Self-Coach Sunday 79: Say It Like It Is, But Gently

Prepare people for what you have to say. Avoid the difficult, awkward and even painful things you may say to people by saying it like it is. For example: let someone know that what you want to talk to them about isn’t easy for you and may be difficult for them to hear. The point is not to sugar-coat what you say – say exactly what you need to in a way that the other person can hear and understand. It is not about saying something to upset someone – so be gently. Even though you are “saying it like it is,” be in a positive and unconditionally constructive state with everything you say.

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Health & Wellness Wednesday 3: Mindless Eating

Brian Wansink studies how you eat. He’s a professor of consumer behavior and nutritional science at the Cornell University Food and Brand Lab, and he’s written several books, including Mindless Eating and  Slim By Design. Essentially, he’s a proponent of controlling our immediate environment – particularly in our own homes and kitchens – to help foster healthier eating patterns. The size and color of our plates, the shape of our glasses, how our food is stored in our refrigerator and cabinets can all influence how much we eat… and he offers tips to help us to design our environment to make better choices.

An article in Lifhacker’s Vitals talks about Wansink’s approach and links to a simple checklist of ways to “help your kitchen make you slim.”

Wansink has provided this sort of “checklist” (PDF) that’ll guide you toward making your home environment more conducive to healthy eating. You’ll find tips like eating from smaller plates; placing a bowl of fresh fruit plainly visible in the kitchen; keeping junk food out of sight (and out of reach); and keeping the TV turned off while you eat. These familiar-sounding tips are based on food psychology and work by manipulating your environment to let you continue eating “mindlessly.” At the same time, you end up making better choices without needing to tap into your willpower much or at all.

We’ve got two video clips that offer more on his ideas. The first is a CNN 5 minute intro to some of his ideas on Mindless Eating. It shows some of the tests that he ran and why we are so easily tricked into overeating.

The second clip is a longer but highly entertaining 22 minute talk in which Wansink takes on two myths: that “buffets make us fat” and “we are smarter than a cereal bowl.” He talks about ways to make small structural changes to our environment to push us in the right direction, and offers tips. He talks about how our eyes often trick us about portion sizes. For example, in switching from a larger to a smaller bowl, the portion difference may seem imperceptible but the difference over a year could be as much as 17 pounds.

Self-Coach Sunday 47: Date Your Spouse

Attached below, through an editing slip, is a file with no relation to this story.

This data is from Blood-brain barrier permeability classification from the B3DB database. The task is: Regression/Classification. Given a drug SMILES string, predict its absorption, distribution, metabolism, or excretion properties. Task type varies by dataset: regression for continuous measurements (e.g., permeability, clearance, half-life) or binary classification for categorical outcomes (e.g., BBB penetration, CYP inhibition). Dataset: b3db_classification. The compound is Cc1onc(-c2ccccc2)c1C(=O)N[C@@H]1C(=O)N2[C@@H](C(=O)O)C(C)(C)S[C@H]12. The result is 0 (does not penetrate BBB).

Often, our spouse is our biggest support. They are the ones who cheer for us, hold us tight when needed, love us flaws and all. How much time to you spend one-on-one in conversation with the love or your life? The national average is 27 minutes. We assume our spouse will always be there when needed, but somehow that time gets eaten up with busy-ness.

If you want a nurturing, loving, supportive relationship, date your spouse or partner once a week. Try to break that national average. Keep the romance alive and nourish your relationship. You don’t have to go someplace fancy, but do go out. Something as simple as a walk will do. Consider avoiding topics you know will cause trouble and stick to romantic stuff. Nurture the most important relationship in your life and he/she will give you the energy you need to go out in the world.

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Self-Coach Sunday 46: Find Your Own Family

It can be difficult to attract the success you want without close friends and family who love and support you unconditionally. What is success without someone to share it with? You may have been born into a loving supportive family, but if not, create your own. Find people who will “adopt” you and love you. Instead of complaining or blaming parents and family members for your problems, just accept them for who they are and start looking for someone who can support you. We assume our parents will here forever.  This isn’t the case – consider building your”other” support family now so you will be supported no matter what. And by all means, enjoy all of your families now. Tell them how much you love them with words and actions.

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Self-Coach Sunday 45: Ask For What You Really Want

Most often a lot of hurt, frustration and energy would be saved if we just asked for what we really wanted. It sounds simple, but most people are reluctant to do this. The first thing to realize is that most people don’t know what you want, how you wish to be loved, or what you need. Often what happens is we GIVE what WE would like to receive. We are all different and have different needs.

Ask yourself: what do I need? Once you have identified your needs, it is time to ask your friends and family, or even colleagues, to satisfy those needs. Be specific. Set a goal to ask five different people to meet a given need. Try to overdue your goal – try to get more than enough!

Once you do this, you will come across much less needy, and be more satisfied and confident. Ideally you want to get your needs so completely satisfied that they appear to “disappear.”

Ask away! And don’t forget to acknowledge others for doing it. This is a challenging goal, but well worth it. Don’t skip this one.

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